Supreme Court rules against ‘Equal justice under law’
Race Issues | Affirmative action case allows race-based admissions to colleges and universities to continue
by La Shawn Barber
Posted on Wednesday, July 20, 2016, at 4:31 pm
The U.S. Supreme Court recently ruled against the principle of “Equal justice under law” (a phrase that also appears on the high court’s building) and allowed colleges and universities that receive tax dollars to continue factoring race into decisions to admit and reject individual applicants. By a 4-3 vote, the court in Fisher v. University of Texas last month held that UT’s race-based admissions practice did not violate the Equal Protection Clause of the U.S. Constitution.
Christina Swarns, litigation director for the NAACP Legal Defense and Educational Fund, was apparently happy about the news. “This was obviously a big surprise,” she told PBS NewsHour. “It demonstrates a remarkable evolution in the way [Justice Anthony M. Kennedy] thinks about these issues.”
The message of affirmative action is that certain racial groups aren’t competitive with others, so schools must lower standards for lower-performing groups to achieve “equality.” I’ve railed against this practice and its implications for years. I’ve called on black Americans to oppose racial preferences as unfair and demeaning. I reminded them that a government with the power to discriminate in their favor can wield that power to discriminate against them.
What does Fisher mean for K-12 schools? As racial preferences opponent Richard D. Kahlenberg noted in the NewsHour report, Parents Involved in Community Schools v. Seattle School District No. 1 (2007) is still in effect for them. In that case, the Supreme Court ruled 5-4 that government-funded K-12 schools in Jefferson County, Ky., and Seattle could not use race as a tiebreaker when assigning students.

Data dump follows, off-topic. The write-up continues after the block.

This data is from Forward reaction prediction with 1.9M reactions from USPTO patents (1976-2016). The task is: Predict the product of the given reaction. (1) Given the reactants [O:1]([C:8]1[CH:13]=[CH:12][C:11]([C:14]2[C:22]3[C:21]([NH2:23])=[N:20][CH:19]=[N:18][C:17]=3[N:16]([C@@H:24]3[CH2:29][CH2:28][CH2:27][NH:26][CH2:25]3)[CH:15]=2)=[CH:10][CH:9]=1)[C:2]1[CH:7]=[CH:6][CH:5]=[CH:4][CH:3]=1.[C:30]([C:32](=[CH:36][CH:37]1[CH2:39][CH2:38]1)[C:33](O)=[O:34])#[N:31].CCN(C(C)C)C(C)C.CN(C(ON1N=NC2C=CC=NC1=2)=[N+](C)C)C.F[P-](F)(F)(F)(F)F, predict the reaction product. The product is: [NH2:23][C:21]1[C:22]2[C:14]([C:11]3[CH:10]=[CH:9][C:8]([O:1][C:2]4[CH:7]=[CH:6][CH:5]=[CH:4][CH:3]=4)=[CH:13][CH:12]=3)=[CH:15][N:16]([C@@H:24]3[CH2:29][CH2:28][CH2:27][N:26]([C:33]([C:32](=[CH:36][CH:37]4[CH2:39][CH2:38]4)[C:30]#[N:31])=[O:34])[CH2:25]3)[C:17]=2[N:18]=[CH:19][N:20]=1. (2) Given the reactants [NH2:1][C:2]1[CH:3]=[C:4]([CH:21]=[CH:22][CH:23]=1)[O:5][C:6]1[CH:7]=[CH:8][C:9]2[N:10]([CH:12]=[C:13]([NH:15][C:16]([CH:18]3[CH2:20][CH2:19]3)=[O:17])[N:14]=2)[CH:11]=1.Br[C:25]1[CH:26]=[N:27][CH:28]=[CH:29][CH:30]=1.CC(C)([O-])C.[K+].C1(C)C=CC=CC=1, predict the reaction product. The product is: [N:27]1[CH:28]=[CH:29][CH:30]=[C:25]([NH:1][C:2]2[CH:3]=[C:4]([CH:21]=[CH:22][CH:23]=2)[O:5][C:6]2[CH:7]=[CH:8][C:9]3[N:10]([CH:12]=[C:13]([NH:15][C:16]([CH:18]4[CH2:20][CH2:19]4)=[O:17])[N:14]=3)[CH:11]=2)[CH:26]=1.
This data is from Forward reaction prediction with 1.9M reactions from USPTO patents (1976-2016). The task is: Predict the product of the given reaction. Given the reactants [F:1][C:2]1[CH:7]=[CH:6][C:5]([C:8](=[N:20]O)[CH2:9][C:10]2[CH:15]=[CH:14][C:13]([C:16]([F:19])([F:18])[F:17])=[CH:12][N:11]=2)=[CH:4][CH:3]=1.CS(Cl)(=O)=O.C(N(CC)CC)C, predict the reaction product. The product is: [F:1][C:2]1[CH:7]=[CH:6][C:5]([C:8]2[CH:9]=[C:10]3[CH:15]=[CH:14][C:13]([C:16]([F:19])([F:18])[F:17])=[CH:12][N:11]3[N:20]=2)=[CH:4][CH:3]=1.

No matter what a court decides, liberals won’t stop bowing before the altar of diversity. Lily Eskelsen García, president of the National Education Association, reacted to the Fisher decision by saying that “the mission of public elementary, secondary, and higher education is to instill in all students the values on which our society rests and to provide them all, regardless of race, with the skills and knowledge necessary to realize their full potential. That mission cannot be fulfilled without racially diverse classrooms.”
Thomas J. Gentzel, the executive director of the National School Boards Association, said his organization is “pleased” with the decision, because “it takes dedicated efforts to achieve racial, ethnic, and socioeconomic diversity.”
Translation: We can’t instill values and provide children with skills and knowledge unless we discriminate against them based on race, and our “dedicated efforts” must include discriminating against children based on race.
We take comfort in knowing that even if the government treats us differently based on race, God doesn’t. He created the diverse people of the world and redeems individuals without regard to those differences. He will judge the unrepentant by their sins. Though children in the public schools might be taught to obsess over diversity, let’s teach them eternal truth. If they repent and accept Christ, they will be counted among the “great multitude which no one could number, of all nations, tribes, peoples, and tongues, standing before the throne and before the Lamb. …”
La Shawn Barber
La Shawn writes about culture, faith, and politics. Her work has appeared in the Christian Research Journal, Christianity Today, the Washington Examiner, and other publications